Monday, April 5, 2010

RIA and DTO (Part 2)

Ok, let’s make our DTO a bit more complex (or more real life like I would say)

Code Snippet
public class MyCustomDTO
{
    [Key]
    public int ID { get; set; }

    public int MyPayload { get; set; }
    public string MyOtherPayload { get; set; }
    
    [Include]
    [Association("MyCustomDTO_MyItem", "ID", "ParentID")]
    public IEnumerable<MyItem> MyItems { get; set; }
}

public class MyItem
{
    [Key]
    public int ID { get; set; }
    public int ParentID { get; set; }

    public string Name { get; set; }
    public int Value { get; set; }
}

so we added list of MyItems to our DTO. We also marked this list with [Include] and [Association]. It’s very important part and soon you’ll see why. Let’s test our DTO, is it really able to transfer data to/from client? Server-side is

Code Snippet
[Invoke]
public MyCustomDTO MyOtherOperation(MyCustomDTO data)
{
    data.MyItems = new List<MyItem> { new MyItem { Name = "new", Value = 72 } };
    return data;
}

Note: for some strange reason RIA won’t allow you to use sets/enumerations of DTO as parameter, so the following will not compile. Be aware!

Code Snippet
[Invoke]
public void MyOtherOperation(IEnumerable<MyCustomDTO> data)

the workaround is simple – just encapsulate your list inside another DTO class ;)

ok, now client side

Code Snippet
var data = new MyCustomDTO
{
    MyPayload = 13,
    MyOtherPayload = "Test"
};
ctx.MyOtherOperation(data,
    op =>
    {
        var result = op.Value;
        Debug.Assert(result.MyItems.Count == 1);
    },
    null);

Let’s run it… boom! Assertion failed! We expected our list be non empty but it is ;( You might ask – why? We did all good server side. Well.. not really ;) Here comes very important part – how client client side code generated by RIA handle references. It does handle it via associations. The same way as relational databases handle foreign key associations. So to make it work you have to provide valid values of properties that make association. Here is the code it uses internally (generated client side)

Code Snippet
[Association("MyCustomDTO_MyItem", "ID", "ParentID")]
public EntityCollection<MyItem> MyItems
{
    get
    {
        if ((this._myItems == null))
        {
            this._myItems = new EntityCollection<MyItem>(this, "MyItems", this.FilterMyItems);
        }
        return this._myItems;
    }
}

and the magic happens here

Code Snippet
private bool FilterMyItems(MyItem entity)
{
    return (entity.ParentID == this.ID);
}

so, as you now see, to fix our problem we have to do this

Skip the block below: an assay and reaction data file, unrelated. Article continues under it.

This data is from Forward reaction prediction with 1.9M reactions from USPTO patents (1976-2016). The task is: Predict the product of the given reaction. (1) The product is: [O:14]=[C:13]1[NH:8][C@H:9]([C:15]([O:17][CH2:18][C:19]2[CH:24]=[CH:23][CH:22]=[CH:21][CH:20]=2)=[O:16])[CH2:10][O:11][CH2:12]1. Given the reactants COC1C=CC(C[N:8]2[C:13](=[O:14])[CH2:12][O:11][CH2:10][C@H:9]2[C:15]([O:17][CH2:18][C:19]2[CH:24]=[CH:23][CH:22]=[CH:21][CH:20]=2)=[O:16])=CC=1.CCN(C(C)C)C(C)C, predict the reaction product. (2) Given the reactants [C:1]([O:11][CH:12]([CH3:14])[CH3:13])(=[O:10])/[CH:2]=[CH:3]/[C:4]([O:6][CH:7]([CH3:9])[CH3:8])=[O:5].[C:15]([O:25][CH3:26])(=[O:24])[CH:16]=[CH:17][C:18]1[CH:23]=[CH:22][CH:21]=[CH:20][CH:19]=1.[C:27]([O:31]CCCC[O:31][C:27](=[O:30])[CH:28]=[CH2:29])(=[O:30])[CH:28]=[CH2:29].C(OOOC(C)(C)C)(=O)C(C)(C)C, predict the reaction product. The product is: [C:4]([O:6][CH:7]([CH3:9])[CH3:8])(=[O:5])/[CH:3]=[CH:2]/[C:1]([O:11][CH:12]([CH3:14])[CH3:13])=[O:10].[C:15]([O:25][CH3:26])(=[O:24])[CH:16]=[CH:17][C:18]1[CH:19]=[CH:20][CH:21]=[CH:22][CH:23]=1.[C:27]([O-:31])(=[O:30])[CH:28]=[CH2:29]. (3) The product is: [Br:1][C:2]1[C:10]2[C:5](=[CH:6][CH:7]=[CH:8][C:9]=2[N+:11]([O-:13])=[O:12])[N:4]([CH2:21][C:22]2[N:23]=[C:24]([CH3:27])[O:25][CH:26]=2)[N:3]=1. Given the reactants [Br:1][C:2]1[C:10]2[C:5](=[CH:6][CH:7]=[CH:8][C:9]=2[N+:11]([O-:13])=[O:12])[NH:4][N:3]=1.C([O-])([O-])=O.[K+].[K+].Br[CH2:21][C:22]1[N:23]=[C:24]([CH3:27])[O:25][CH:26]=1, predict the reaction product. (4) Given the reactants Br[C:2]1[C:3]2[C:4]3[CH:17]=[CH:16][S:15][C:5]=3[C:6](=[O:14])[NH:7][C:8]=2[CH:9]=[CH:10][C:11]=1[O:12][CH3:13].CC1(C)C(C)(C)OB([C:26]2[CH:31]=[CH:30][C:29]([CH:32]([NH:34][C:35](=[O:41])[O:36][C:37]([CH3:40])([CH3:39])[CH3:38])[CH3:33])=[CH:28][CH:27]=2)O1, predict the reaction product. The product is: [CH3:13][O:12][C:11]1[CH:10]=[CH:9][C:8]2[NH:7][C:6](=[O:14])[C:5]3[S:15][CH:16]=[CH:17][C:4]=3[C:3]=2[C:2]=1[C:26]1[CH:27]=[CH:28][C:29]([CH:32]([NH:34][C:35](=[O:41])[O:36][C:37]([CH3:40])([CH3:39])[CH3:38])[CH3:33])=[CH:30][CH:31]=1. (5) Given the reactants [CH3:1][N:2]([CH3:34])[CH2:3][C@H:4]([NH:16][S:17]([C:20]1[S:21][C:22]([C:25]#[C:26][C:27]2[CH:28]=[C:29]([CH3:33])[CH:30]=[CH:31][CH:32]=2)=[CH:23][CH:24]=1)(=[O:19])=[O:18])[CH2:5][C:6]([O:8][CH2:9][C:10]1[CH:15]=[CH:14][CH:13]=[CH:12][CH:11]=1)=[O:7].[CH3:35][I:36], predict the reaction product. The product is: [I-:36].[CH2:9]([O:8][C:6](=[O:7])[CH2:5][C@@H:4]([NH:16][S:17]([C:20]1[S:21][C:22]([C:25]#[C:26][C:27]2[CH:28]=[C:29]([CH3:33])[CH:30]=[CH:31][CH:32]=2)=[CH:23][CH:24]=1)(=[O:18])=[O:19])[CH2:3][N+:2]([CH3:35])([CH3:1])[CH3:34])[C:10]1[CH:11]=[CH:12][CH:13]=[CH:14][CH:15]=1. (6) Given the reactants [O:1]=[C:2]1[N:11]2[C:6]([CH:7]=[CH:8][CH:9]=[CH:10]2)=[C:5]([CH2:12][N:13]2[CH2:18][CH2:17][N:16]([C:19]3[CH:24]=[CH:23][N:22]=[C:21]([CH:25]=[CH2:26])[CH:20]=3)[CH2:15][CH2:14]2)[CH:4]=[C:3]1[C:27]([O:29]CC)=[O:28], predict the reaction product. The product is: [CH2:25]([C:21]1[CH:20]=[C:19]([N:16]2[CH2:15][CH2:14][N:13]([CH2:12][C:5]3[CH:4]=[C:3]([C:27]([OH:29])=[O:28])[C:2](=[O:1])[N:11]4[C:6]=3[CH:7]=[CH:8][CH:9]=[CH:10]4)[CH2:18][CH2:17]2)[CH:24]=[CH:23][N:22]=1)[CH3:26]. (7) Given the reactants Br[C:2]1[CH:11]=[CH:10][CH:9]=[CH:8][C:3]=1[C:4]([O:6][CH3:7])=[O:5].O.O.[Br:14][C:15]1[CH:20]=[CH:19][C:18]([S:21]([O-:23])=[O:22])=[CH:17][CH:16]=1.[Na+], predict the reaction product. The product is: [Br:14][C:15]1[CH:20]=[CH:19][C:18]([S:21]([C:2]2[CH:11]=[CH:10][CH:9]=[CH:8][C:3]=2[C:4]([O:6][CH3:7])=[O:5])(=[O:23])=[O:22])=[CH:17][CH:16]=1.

Code Snippet
var data = new MyCustomDTO
{
    ID  = 1,
    MyPayload = 13,
    MyOtherPayload = "Test",
};
data.MyItems.Add(new MyItem { ID = 1, ParentID = 1, Name = "client", Value = 5 });

Well, let’s give it another go. F5… same result! The sad truth is that unfortunately at the moment [Invoke] operations don't support complex composite DTOs. The only place you can use it is either [Query] methods (as a result) or in Submit based operations. Which means that we can either wait till RIA team fixes this awkward functional gap or we could use normal WCF service or this simple but ugly workaround

Server side

Code Snippet
[Insert]
public void MyItemDummyInsert(MyItem data) { }

[Insert]
public void MyOperation(MyCustomDTO data)

Client side

Code Snippet
var ctx = (OrderContext)orderDomainDataSource.DomainContext;
var data = new MyCustomDTO
{
    ID  = 1,
    MyPayload = 13,
    MyOtherPayload = "Test",
};
data.MyItems.Add(new MyItem { ID = 1, ParentID = 1, Name = "client", Value = 5 });
ctx.MyCustomDTOs.Add(data);
ctx.SubmitChanges();

the idea here is pretty banal – use part of Submit processing as our custom operation.

The most painful limitation of using DTOs in WCF RIA is that you can’t use DTOs as [Query] methods parameters

Code Snippet
public IQueryable<TestData> MyQuery(MyCustomDTO data)

will produce following compilation error

Parameter 'data' of domain operation entry 'MyQuery' must be one of the predefined serializable types.

Why??? Why RIA team has decided that providing only basic types as parameters would be enough? Take a look outside your Ivory Tower guys – there is real world outside and developers do need complex query parameters (you just can’t express everything with IQueryable<T> and simple typed parameters)

The workaround is as usual simple and ugly – you can expose your parameter as string, serialize your DTO on client and de-serialize on server

Code Snippet
public IQueryable<TestData> TestDataSearch(string searchCriteria)

Ok, to summarize – by now RIA has very limited support for passing DTOs back and forth. We can pray and wait for this to be fixed or use dirty workarounds.

Happy RIA coding, to be continued…

4 comments:

  1. Hi Sergey,

    I am using DTO and following your post as an example and am encountering an issue. I posted my question here: http://forums.silverlight.net/forums/p/183679/418001.aspx#418001

    If you have any thoughts that will be great.
    Thanks.

    ReplyDelete
  2. Thanks. The [invoke] and [association] attributes were exactly what I was needing to resolve my issue.

    ReplyDelete
  3. Those were some helpful points there about RIA and DTO.

    ReplyDelete
  4. Dear sir,
    I am using an empty domain service and return a class using domain service.
    But i am facing following exception
    Load operation failed for query 'GetAnnuncements'. To create an EntityKey, you must specify at least one key value.Parameter name: keyValues

    Kindly help me on this.
    Thank you

    ReplyDelete